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AGE

, Volume 35, Issue 6, pp 2329–2344 | Cite as

How to simultaneously optimize muscle strength, power, functional capacity, and cardiovascular gains in the elderly: an update

  • Cadore EL
  • Izquierdo M
Article

Abstract

The purpose of the present study was to review the scientific literature that investigated concurrent training adaptations in elderly populations, with the aim of identifying the optimal combination of both training program variables (i.e., strength and endurance) to avoid or minimize the interference effect in the elderly. Scielo, Science Citation Index, MEDLINE, Scopus, SPORTDiscus, and ScienceDirect databases were searched. Concurrent training is the most effective strategy by which to improve neuromuscular and cardiorespiratory functions as well as functional capacity in the elderly. The volume and frequency of training appears to play a critical role in concurrent training-induced adaptations in elderly subjects. Furthermore, new evidence indicates that the intra-session exercise order may influence the magnitude of physiological adaptations. Despite the interference effect on strength gains that is caused by concurrent training, this type of training is advantageous in that the combination of strength and endurance training produces both neuromuscular and cardiovascular adaptations in the elderly. The interference phenomenon may be observed in elderly subjects when a moderate weekly volume of concurrent training (i.e., three times per week) is performed. However, even with the occurrence of this phenomenon, the performance of three concurrent training sessions per week appears to optimize the strength gains in relative brief periods of training (12 weeks). Moreover, performing strength prior to endurance exercise may optimize both neuromuscular and cardiovascular gains.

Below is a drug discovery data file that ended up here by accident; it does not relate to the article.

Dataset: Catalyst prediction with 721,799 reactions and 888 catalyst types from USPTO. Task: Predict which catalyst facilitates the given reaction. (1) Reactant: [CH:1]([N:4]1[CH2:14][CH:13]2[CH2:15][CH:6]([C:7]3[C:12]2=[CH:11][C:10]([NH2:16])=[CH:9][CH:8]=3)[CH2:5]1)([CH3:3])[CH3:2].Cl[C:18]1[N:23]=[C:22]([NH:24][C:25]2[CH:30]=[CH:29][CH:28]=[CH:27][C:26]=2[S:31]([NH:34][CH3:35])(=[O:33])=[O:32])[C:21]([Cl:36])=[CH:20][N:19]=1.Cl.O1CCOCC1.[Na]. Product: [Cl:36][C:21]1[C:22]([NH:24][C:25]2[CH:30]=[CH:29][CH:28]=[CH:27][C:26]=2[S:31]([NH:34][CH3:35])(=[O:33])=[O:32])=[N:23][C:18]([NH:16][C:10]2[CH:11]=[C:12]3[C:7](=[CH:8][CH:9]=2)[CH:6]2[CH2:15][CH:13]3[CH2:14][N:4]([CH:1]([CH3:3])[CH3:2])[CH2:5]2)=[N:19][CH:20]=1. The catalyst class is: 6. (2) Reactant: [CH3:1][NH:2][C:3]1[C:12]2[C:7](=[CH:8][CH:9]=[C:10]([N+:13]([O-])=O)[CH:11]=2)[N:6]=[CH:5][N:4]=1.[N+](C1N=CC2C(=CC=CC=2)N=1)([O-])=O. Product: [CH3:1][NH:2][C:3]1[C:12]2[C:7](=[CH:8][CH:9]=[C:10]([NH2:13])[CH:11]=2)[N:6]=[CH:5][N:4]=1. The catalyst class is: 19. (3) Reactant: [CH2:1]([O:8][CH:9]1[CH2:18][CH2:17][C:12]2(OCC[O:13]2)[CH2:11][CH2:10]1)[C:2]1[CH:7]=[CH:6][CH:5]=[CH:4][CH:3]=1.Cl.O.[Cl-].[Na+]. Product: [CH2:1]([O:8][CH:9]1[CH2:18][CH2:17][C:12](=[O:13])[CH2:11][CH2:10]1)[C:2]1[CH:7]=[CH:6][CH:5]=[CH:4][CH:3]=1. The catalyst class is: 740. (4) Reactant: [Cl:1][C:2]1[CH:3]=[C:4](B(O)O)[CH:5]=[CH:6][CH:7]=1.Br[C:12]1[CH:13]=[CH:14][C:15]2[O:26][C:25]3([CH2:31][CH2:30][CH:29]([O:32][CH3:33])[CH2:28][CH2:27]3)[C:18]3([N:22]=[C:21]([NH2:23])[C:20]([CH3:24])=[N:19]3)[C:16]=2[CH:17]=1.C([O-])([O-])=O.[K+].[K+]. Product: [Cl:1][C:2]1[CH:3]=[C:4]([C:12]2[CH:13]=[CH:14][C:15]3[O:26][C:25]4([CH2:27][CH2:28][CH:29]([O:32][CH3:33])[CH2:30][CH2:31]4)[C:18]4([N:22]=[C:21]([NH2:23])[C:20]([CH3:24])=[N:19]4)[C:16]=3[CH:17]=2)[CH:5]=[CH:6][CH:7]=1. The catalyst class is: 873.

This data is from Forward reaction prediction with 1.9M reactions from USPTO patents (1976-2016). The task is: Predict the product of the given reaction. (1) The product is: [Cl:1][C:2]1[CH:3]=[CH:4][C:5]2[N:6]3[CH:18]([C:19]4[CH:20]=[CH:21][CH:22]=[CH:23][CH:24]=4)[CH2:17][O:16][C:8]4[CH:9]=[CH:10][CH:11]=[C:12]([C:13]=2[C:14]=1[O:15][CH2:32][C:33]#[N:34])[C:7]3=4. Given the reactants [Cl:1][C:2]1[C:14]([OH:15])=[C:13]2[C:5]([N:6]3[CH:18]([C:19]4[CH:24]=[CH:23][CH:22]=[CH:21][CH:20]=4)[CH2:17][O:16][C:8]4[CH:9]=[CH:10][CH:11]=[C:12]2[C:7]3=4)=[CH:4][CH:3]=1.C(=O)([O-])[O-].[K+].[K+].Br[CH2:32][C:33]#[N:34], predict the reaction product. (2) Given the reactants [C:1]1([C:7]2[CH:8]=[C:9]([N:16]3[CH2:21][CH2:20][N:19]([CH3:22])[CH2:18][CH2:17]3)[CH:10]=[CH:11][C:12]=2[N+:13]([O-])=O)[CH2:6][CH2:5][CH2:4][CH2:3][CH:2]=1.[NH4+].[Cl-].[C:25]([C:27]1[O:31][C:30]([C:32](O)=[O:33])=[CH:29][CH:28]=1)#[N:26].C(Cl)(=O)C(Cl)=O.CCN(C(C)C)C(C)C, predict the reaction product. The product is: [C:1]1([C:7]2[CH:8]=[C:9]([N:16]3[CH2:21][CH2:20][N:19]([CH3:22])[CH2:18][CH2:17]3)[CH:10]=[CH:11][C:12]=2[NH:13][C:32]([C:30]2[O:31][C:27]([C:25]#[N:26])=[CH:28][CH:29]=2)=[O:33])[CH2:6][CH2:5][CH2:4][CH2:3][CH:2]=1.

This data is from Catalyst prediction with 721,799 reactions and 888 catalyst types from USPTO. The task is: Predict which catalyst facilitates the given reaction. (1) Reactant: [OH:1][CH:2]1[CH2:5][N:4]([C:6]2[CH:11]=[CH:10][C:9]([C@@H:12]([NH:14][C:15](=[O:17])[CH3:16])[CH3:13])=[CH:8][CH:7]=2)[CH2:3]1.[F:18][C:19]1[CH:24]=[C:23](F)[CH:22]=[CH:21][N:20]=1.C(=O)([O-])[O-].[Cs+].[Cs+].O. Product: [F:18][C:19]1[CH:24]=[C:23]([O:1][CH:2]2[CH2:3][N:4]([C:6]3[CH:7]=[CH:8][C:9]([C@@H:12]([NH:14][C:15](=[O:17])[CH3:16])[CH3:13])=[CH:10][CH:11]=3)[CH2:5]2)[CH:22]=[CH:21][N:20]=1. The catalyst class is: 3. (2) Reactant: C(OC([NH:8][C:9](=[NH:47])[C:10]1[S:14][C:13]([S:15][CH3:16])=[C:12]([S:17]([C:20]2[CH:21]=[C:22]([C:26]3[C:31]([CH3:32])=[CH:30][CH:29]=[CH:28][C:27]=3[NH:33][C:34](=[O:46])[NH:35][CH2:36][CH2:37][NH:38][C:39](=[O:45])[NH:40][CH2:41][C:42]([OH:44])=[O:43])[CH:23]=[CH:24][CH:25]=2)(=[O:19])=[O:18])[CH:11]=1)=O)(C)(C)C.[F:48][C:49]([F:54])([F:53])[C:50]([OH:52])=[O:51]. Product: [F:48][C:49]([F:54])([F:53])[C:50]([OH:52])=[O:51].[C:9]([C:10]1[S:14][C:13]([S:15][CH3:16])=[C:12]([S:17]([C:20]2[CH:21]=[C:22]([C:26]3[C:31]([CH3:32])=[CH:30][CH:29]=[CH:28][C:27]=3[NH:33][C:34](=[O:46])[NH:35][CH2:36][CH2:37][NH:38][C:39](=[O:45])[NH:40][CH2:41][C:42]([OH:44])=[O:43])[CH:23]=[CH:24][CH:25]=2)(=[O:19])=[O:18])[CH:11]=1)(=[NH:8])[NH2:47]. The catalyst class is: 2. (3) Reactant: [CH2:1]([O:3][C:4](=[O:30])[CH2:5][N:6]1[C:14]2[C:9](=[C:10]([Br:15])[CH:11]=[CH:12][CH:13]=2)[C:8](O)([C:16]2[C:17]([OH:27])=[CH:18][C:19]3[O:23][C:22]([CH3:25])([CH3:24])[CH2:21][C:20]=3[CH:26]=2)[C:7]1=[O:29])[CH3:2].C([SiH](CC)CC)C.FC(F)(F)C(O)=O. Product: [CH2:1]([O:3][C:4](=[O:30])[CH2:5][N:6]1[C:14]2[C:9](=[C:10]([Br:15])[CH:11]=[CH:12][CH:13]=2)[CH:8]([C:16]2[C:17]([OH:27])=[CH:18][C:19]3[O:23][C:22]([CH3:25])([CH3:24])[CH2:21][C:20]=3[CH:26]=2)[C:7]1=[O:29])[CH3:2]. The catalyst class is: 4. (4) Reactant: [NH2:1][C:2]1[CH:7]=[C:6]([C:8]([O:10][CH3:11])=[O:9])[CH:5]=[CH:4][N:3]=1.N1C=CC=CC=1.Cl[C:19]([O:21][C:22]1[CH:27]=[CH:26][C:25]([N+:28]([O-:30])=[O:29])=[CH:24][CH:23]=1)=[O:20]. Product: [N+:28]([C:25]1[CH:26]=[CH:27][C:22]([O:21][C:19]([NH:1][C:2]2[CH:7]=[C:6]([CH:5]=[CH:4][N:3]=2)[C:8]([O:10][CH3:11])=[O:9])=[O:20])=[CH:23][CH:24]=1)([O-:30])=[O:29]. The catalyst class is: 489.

Keywords

Aging Combined training Physical training Neural adaptations Muscle mass 

Notes

Acknowledgments

The authors are indebted to the Spanish Department of Health and Institute Carlos III of the Government of Spain [Spanish Net on Aging and frailty; (RETICEF)] and the Department of Health of the Government of Navarre and Economy and Competitiveness Department of the Government of Spain for financing this research, with grants numbered RD06/013/1003, 87/2010, and DEP2011-24105, respectively. The authors are also indebted to the Coordination of Improvement of Higher Education Personnel (CAPES—Brazil).

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Copyright information

© American Aging Association 2013

Authors and Affiliations

  1. 1.Exercise Research Laboratory, Physical Education SchoolFederal University of Rio Grande do SulPorto AlegreBrazil
  2. 2.Department of Health SciencesPublic University of NavarreTudelaSpain

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